All models are wrong, but some are useful

Posted in: Comment, News and Updates

I attended the I-SEE Sustainable Energy & the Environment Webinar, ‘The Science Behind Climate Models’, yesterday.  It was given by Bill Collins, Professor of Climate Processes, Atmospheric Chemistry and Earth System Modelling at the University of Reading.

Here's his blurb:

We often hear the phrase “Climate models predict …”. Some take this as almost a guarantee that a prediction will occur, whereas others are wary of trusting a black box. The truth is nearer the quotation from the statistician George Box “All models are wrong, but some are useful”. This talk will explain how climate models are built, and why even though they all use the same laws of physics they can give quite different estimates for the future levels of climate change. Climate models can be used for much more than predicting the future. They can help us understand the past and present and help answer questions relevant for making policy decisions. This is why the 2021 Nobel prize for physics was awarded to the original pioneers of climate modelling. Climate change will be one of global society’s greatest challenges over the coming decades and climate models are our main tool to tackle it.  This talk will explain how climate models are built and how they can be used for much more than predicting the future.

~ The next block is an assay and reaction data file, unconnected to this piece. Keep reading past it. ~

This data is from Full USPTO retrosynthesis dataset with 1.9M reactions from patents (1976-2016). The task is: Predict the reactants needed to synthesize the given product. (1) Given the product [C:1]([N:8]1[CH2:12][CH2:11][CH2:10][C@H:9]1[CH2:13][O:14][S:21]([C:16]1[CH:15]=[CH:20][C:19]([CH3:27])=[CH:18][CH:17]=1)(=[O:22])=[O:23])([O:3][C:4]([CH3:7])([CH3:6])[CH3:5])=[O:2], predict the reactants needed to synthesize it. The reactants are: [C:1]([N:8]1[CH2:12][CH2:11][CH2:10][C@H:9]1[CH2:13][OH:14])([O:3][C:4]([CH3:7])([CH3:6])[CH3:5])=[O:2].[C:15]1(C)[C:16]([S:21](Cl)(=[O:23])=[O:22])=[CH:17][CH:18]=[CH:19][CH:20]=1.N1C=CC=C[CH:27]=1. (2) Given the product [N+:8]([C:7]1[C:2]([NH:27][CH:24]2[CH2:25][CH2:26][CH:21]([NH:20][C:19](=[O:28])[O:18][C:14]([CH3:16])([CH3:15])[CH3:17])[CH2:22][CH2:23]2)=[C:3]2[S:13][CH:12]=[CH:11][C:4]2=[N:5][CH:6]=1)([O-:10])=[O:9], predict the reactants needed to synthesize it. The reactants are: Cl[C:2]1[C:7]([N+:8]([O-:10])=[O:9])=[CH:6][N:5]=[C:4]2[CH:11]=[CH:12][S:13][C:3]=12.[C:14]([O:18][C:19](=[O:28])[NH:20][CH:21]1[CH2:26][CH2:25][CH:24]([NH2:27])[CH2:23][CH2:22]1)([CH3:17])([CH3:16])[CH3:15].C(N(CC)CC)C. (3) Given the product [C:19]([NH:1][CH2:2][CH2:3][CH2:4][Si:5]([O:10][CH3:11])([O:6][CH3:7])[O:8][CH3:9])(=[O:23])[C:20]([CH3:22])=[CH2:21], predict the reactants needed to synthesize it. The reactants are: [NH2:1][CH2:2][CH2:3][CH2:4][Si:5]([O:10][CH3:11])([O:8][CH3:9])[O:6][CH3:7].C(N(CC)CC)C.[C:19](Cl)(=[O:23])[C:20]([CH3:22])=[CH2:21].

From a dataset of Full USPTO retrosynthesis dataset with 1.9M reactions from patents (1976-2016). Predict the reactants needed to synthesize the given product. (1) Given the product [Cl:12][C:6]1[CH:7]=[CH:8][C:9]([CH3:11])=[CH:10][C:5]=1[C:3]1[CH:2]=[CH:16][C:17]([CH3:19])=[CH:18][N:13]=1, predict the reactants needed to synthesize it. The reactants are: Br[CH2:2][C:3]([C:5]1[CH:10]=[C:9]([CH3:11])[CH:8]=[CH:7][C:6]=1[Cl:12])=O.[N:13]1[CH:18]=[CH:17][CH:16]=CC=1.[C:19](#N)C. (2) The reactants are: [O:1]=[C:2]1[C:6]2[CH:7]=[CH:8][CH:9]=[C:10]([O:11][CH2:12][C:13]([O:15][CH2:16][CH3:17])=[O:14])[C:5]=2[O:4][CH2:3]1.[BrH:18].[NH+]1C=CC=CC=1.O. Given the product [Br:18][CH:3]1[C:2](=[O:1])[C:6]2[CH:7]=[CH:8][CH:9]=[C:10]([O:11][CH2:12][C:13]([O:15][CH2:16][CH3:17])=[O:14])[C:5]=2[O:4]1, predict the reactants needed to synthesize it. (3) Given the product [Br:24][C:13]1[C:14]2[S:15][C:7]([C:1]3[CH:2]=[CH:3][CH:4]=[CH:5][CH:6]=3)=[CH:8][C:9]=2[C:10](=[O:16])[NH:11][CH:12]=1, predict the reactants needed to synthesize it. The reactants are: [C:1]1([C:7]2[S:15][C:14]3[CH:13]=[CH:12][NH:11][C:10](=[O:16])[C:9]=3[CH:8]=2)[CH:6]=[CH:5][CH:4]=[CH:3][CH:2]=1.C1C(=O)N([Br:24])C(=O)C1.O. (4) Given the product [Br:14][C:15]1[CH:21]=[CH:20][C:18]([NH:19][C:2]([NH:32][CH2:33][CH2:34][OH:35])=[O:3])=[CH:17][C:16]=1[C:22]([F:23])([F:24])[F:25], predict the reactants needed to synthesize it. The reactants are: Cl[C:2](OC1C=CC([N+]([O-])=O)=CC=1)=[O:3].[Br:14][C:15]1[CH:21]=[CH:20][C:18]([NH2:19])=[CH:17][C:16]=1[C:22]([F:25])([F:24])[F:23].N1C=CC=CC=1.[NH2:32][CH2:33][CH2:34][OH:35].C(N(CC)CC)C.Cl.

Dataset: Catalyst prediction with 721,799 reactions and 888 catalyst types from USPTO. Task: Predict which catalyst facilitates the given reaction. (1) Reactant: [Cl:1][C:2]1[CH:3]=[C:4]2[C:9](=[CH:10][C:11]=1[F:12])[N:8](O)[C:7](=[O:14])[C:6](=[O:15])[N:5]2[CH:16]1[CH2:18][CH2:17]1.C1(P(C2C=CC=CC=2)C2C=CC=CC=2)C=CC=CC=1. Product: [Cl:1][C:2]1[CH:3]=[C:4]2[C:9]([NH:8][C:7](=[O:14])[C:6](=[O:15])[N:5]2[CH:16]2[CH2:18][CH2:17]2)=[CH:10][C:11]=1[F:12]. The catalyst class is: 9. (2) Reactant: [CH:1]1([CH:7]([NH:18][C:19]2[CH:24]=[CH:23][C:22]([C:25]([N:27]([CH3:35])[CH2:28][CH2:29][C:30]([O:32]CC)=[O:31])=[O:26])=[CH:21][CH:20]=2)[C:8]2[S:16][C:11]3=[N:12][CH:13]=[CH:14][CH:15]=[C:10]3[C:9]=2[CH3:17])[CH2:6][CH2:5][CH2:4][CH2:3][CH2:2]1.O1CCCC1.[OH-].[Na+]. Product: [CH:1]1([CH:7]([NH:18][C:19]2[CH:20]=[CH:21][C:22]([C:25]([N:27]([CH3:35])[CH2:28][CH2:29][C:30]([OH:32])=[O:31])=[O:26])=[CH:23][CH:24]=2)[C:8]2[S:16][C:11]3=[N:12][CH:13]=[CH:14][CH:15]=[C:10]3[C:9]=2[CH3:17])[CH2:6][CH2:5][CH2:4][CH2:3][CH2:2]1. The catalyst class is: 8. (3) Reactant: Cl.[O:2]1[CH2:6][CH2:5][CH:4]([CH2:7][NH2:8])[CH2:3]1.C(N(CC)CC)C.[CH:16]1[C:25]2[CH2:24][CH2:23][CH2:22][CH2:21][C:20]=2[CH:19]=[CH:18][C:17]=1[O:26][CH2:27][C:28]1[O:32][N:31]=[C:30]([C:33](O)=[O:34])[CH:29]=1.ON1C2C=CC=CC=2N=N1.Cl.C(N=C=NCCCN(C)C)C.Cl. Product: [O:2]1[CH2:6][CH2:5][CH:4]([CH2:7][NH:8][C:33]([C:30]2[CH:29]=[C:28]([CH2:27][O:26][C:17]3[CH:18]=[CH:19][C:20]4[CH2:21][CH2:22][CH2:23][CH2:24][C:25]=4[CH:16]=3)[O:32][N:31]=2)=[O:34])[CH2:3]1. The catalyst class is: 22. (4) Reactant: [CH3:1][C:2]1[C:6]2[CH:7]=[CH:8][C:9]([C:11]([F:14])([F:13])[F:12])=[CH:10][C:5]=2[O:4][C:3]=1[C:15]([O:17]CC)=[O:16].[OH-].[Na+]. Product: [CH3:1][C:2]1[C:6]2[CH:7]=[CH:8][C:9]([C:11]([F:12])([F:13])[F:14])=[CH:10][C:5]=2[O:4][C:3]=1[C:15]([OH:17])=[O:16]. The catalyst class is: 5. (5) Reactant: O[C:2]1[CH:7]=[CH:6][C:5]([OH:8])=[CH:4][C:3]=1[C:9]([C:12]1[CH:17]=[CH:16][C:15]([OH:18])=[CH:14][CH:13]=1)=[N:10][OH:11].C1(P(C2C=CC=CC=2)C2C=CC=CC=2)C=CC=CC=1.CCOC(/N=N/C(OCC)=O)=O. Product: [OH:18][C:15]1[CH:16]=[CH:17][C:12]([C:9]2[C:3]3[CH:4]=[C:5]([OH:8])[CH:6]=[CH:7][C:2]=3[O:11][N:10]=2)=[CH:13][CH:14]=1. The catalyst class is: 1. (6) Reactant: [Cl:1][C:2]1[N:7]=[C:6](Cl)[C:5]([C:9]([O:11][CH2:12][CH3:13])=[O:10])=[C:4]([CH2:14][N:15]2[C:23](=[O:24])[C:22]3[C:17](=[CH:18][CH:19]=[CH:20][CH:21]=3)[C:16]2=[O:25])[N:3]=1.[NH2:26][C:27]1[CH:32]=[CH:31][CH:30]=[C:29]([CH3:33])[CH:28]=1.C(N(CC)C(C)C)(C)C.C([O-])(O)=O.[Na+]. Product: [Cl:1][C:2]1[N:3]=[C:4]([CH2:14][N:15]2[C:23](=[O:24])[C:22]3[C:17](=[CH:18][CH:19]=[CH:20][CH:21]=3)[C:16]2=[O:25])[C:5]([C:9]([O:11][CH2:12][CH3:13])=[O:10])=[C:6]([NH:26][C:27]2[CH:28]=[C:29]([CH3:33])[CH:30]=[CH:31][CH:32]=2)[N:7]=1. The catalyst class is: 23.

This was a history of climate modelling from 1967 onwards and was a tale of increasing sophistication aided and abetted by the growth of computing power.  It's a fascinating subject which led to a brief discussion of the idea of Digital Twin Earths.

I was interested in how such models and modelling are presented to the public, and how the public is helped – or not – to interpret and understand them.  With this in mind, I asked:

"It’s sometimes said that IPCC worst-case projections tend to be chosen by some climate activists in order to boost their case for radical social change.  Is there any substance to this accusation?"

Although the question was selected by the webinar moderator, it was side-stepped by Collins and there was no chance of a follow-up.  This question received a similar fate:

"As a modeller, what did you make of the way that models were used during the pandemic?"

Never mind.  There will be other opportunities as the interface between models and the public is a topic that can only have greater salience as the power of models (and modellers) increases.


Posted in: Comment, News and Updates


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  • Thank you for a simple observation about modelling. Yes, it has improved over the decades, yet the basic assumption of how good are they is simple to see in our weekly weather modelling systems. Data in equals data out, and while our knowledge of variables improves immensely as time goes on, we still tend to find incredible variation in models. These variations stem from which variables we include or anticipate have more value in the modelling equations and variable used. All too often the uncertainty preferred by scientists is bypassed as 'most preferred outcome' by politically motivated people, whether science or non-science based.